Amid the shelling and slaughter of World War II, patriots of virtually every race and creed emerged to answer the American call to sacrifice for the preservation of freedom. Among the most vital, unique, and heroic of these people and perhaps the least heralded were the members of the Navajo Indian Tribe, first Americans, who rallied together in a valiant defense of their nation.
Now, MGM Pictures has released the major motion picture Windtalkers, directed by John Woo and starring Nicolas Cage, Adam Beach, Peter Stormare, Noah Emmerich, Mark Ruffalo, Brian Van Holt, Roger Willie, Francis OConnor, and Christian Slater, presenting a fictionalized version of the code talkers story. The film was written by John Rice and Joe Batteer and produced by Woo, Terence Chang, Tracie Graham, and Alison Rosenzweig. The epic film is an action drama centered around several hundred Navajo Americans who were recruited by the Marines and trained to use their language as a code that proved totally indecipherable to enemy cryptographers. In this current era of heightened patriotism, the story of these valiant men and those charged with protecting them is sure to resonate with American audiences. After viewing the dramatic portrayal of Windtalkers, many people will seek to learn more about these real-life American heroes.
The critically acclaimed book The Navajo Code Talkers by Doris A. Paul remains the single most comprehensive historical account of the contribution of the Navajo Americans during World War II. First appearing in 1973, now with more than 50,000 copies in print, The Navajo Code Talkers was one of the first published efforts to tackle the fascinating subject of how Navajo Marines developed a code based on their own language. Their code was never broken by the Japanese.
From the codes inception by Los Angeles engineer Philip Johnston through its development and ultimate battlefield implementation, The Navajo Code Talkers presents the story of this crucial element of the war effort in a well-organized, thoroughly researched manner abounding with excitement, national pride, and poignant humor. This inspirational work is liberally illustrated with photographs of the men in action in the South Pacific and substantiated by excerpts from official documents, correspondence with officers who worked with the Navajos, and interviews with code talkers.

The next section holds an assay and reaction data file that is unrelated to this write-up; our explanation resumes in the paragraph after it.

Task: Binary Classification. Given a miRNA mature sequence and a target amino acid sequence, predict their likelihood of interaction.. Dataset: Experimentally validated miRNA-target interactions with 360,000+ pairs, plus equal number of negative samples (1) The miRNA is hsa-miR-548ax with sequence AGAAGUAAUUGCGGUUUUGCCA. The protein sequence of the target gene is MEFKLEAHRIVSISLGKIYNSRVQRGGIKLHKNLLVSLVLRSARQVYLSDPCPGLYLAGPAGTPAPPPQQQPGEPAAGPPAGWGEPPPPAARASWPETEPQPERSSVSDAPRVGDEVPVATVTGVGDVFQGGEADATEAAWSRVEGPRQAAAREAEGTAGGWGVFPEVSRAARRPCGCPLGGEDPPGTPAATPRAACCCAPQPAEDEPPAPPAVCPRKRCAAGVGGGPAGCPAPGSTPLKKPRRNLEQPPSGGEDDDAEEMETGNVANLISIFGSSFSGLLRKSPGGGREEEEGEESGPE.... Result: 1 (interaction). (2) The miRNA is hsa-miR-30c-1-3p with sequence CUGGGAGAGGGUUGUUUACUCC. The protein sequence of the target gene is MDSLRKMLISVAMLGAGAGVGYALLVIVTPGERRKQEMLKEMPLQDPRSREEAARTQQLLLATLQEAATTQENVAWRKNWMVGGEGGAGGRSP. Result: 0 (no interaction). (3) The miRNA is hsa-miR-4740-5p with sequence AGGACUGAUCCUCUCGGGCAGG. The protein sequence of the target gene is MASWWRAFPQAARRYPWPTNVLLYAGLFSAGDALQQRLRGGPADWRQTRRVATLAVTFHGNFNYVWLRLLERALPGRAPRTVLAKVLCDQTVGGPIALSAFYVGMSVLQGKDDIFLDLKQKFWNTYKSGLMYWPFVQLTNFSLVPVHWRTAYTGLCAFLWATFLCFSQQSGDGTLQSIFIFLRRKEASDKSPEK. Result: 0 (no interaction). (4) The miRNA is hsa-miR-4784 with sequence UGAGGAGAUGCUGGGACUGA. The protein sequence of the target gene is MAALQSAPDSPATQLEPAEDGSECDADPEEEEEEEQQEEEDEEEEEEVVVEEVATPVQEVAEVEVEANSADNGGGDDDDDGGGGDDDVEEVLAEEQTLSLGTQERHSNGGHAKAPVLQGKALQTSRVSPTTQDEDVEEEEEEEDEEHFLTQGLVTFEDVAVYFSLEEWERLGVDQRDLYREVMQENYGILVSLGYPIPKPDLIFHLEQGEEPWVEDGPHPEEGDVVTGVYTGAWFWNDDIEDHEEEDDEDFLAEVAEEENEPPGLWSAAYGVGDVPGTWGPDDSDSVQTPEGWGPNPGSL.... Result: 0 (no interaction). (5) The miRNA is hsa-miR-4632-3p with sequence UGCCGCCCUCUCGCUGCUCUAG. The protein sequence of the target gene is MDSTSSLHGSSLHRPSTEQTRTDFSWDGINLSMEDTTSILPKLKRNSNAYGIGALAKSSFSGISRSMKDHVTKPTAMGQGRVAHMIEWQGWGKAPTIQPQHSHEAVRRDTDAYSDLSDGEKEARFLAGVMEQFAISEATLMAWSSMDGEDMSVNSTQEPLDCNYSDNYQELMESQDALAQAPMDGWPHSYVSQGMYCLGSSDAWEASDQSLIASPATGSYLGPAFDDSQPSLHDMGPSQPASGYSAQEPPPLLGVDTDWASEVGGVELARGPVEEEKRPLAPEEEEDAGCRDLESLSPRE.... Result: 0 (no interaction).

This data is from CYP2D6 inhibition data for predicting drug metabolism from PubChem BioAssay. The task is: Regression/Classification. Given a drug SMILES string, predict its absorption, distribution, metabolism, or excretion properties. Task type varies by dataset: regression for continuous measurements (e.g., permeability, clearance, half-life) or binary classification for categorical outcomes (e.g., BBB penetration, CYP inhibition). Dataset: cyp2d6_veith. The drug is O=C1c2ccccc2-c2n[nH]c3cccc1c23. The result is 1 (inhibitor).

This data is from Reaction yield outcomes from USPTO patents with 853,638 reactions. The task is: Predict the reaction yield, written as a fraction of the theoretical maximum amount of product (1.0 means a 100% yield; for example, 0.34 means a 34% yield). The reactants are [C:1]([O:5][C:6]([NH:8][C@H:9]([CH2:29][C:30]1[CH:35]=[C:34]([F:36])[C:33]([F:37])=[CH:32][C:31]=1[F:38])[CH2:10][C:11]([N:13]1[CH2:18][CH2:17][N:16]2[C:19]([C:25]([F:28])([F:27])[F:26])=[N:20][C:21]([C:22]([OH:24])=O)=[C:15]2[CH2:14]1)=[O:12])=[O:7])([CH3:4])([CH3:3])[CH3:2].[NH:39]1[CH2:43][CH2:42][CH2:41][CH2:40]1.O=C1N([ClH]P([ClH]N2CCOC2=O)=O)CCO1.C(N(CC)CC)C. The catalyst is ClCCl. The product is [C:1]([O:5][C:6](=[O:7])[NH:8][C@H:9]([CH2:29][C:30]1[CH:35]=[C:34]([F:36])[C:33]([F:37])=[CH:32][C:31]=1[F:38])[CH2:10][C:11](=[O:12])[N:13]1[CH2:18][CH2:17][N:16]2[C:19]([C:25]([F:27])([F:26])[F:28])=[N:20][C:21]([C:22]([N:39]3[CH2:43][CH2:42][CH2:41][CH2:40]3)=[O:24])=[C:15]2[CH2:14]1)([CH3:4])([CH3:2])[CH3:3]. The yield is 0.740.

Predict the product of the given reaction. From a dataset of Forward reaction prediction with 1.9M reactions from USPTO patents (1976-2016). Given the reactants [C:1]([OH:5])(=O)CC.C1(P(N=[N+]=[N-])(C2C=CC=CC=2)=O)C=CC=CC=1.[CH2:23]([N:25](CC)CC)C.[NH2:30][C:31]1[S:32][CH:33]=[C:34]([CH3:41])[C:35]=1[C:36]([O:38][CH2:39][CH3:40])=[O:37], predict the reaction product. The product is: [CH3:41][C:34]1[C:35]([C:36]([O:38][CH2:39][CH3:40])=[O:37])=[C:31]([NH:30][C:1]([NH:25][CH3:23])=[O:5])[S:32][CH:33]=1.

On July 26, 2001, the United States Congress awarded the Congressional Gold Medal to the twenty-nine code talkers who developed the heralded, unbreakable military code. President George W. Bush presented the medals to four of the five living code talkers and to family members of the original twenty-nine who had passed away.
Doris Pauls story of heroism and staunch patriotism has forever immortalized the bravery and ingenuity of the Navajo, and its timeless themes of pride and sacrifice preserve its place as a classical contribution to Native American history. The Navajo Code Talkers is a book for all times and people.
|a noteworthy book[of] a vital brave role. |
The Arizona Republic
|the single most comprehensive account of the contribution of the Navajo Native Americans in World War II. Its authentic photos and illustrations perfectly complement the clear, authoritative text. Highly recommended! |
|a book that should be in every patriotic home |
Gallup New Mexico Independent
|delightful reading for the soldier and civilian alike[it is] well-balanced in service humor, pride in country and devotion to duty |
Lloyd R. Moses, Director of the Institute of Indian Studies
|a delightful reading experience as well as a special contribution to the pages of history. |
The Journal of Arizona History
|It is perhaps the best and most complete story of the code talkers yet published. |
Benis S. Frank, U.S. Marines Corps chief historian
|[an] interesting account of that group of Marines who contributed so much to the cause of peace and freedom. |
President Richard M. Nixon
Author: Doris A. Paul. illus., paperback, 176pp.